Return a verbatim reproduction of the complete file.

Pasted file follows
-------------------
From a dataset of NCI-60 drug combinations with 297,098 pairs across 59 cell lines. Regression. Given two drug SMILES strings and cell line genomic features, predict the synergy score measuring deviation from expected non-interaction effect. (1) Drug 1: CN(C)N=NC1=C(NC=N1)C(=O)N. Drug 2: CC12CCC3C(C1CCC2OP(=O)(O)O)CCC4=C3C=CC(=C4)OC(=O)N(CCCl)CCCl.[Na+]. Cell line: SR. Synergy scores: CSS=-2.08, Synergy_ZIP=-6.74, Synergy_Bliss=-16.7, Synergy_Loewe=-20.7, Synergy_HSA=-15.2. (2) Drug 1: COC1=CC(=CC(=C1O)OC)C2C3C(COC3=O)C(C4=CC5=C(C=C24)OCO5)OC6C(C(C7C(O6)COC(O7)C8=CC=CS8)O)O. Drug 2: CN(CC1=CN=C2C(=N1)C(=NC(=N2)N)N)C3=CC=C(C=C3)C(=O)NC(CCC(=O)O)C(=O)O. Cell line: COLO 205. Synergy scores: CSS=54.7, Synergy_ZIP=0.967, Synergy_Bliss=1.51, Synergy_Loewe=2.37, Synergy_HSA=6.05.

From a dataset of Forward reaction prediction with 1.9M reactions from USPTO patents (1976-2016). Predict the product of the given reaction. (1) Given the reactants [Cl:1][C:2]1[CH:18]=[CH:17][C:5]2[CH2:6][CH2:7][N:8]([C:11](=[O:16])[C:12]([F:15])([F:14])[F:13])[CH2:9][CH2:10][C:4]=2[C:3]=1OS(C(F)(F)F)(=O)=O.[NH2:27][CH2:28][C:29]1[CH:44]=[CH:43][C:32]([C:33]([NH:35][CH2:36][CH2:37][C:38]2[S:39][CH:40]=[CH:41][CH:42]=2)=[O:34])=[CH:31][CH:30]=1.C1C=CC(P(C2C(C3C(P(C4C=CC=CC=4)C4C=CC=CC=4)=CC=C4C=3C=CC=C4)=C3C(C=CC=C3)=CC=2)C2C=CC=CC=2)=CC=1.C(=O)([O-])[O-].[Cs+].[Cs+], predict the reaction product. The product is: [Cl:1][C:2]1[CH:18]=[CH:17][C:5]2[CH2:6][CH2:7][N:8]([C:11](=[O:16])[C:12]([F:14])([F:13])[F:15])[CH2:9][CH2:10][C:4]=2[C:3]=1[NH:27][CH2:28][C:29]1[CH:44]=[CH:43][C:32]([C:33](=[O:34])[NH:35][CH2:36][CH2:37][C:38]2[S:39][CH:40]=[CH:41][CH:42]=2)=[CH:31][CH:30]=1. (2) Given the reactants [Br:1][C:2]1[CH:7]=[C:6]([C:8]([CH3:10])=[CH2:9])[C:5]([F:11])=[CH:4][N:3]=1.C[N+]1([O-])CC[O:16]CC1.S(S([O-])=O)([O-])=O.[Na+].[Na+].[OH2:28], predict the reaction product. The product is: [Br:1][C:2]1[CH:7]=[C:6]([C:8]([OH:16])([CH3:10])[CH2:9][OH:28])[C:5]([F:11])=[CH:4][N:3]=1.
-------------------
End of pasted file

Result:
From a dataset of NCI-60 drug combinations with 297,098 pairs across 59 cell lines. Regression. Given two drug SMILES strings and cell line genomic features, predict the synergy score measuring deviation from expected non-interaction effect. (1) Drug 1: CN(C)N=NC1=C(NC=N1)C(=O)N. Drug 2: CC12CCC3C(C1CCC2OP(=O)(O)O)CCC4=C3C=CC(=C4)OC(=O)N(CCCl)CCCl.[Na+]. Cell line: SR. Synergy scores: CSS=-2.08, Synergy_ZIP=-6.74, Synergy_Bliss=-16.7, Synergy_Loewe=-20.7, Synergy_HSA=-15.2. (2) Drug 1: COC1=CC(=CC(=C1O)OC)C2C3C(COC3=O)C(C4=CC5=C(C=C24)OCO5)OC6C(C(C7C(O6)COC(O7)C8=CC=CS8)O)O. Drug 2: CN(CC1=CN=C2C(=N1)C(=NC(=N2)N)N)C3=CC=C(C=C3)C(=O)NC(CCC(=O)O)C(=O)O. Cell line: COLO 205. Synergy scores: CSS=54.7, Synergy_ZIP=0.967, Synergy_Bliss=1.51, Synergy_Loewe=2.37, Synergy_HSA=6.05.

From a dataset of Forward reaction prediction with 1.9M reactions from USPTO patents (1976-2016). Predict the product of the given reaction. (1) Given the reactants [Cl:1][C:2]1[CH:18]=[CH:17][C:5]2[CH2:6][CH2:7][N:8]([C:11](=[O:16])[C:12]([F:15])([F:14])[F:13])[CH2:9][CH2:10][C:4]=2[C:3]=1OS(C(F)(F)F)(=O)=O.[NH2:27][CH2:28][C:29]1[CH:44]=[CH:43][C:32]([C:33]([NH:35][CH2:36][CH2:37][C:38]2[S:39][CH:40]=[CH:41][CH:42]=2)=[O:34])=[CH:31][CH:30]=1.C1C=CC(P(C2C(C3C(P(C4C=CC=CC=4)C4C=CC=CC=4)=CC=C4C=3C=CC=C4)=C3C(C=CC=C3)=CC=2)C2C=CC=CC=2)=CC=1.C(=O)([O-])[O-].[Cs+].[Cs+], predict the reaction product. The product is: [Cl:1][C:2]1[CH:18]=[CH:17][C:5]2[CH2:6][CH2:7][N:8]([C:11](=[O:16])[C:12]([F:14])([F:13])[F:15])[CH2:9][CH2:10][C:4]=2[C:3]=1[NH:27][CH2:28][C:29]1[CH:44]=[CH:43][C:32]([C:33](=[O:34])[NH:35][CH2:36][CH2:37][C:38]2[S:39][CH:40]=[CH:41][CH:42]=2)=[CH:31][CH:30]=1. (2) Given the reactants [Br:1][C:2]1[CH:7]=[C:6]([C:8]([CH3:10])=[CH2:9])[C:5]([F:11])=[CH:4][N:3]=1.C[N+]1([O-])CC[O:16]CC1.S(S([O-])=O)([O-])=O.[Na+].[Na+].[OH2:28], predict the reaction product. The product is: [Br:1][C:2]1[CH:7]=[C:6]([C:8]([OH:16])([CH3:10])[CH2:9][OH:28])[C:5]([F:11])=[CH:4][N:3]=1.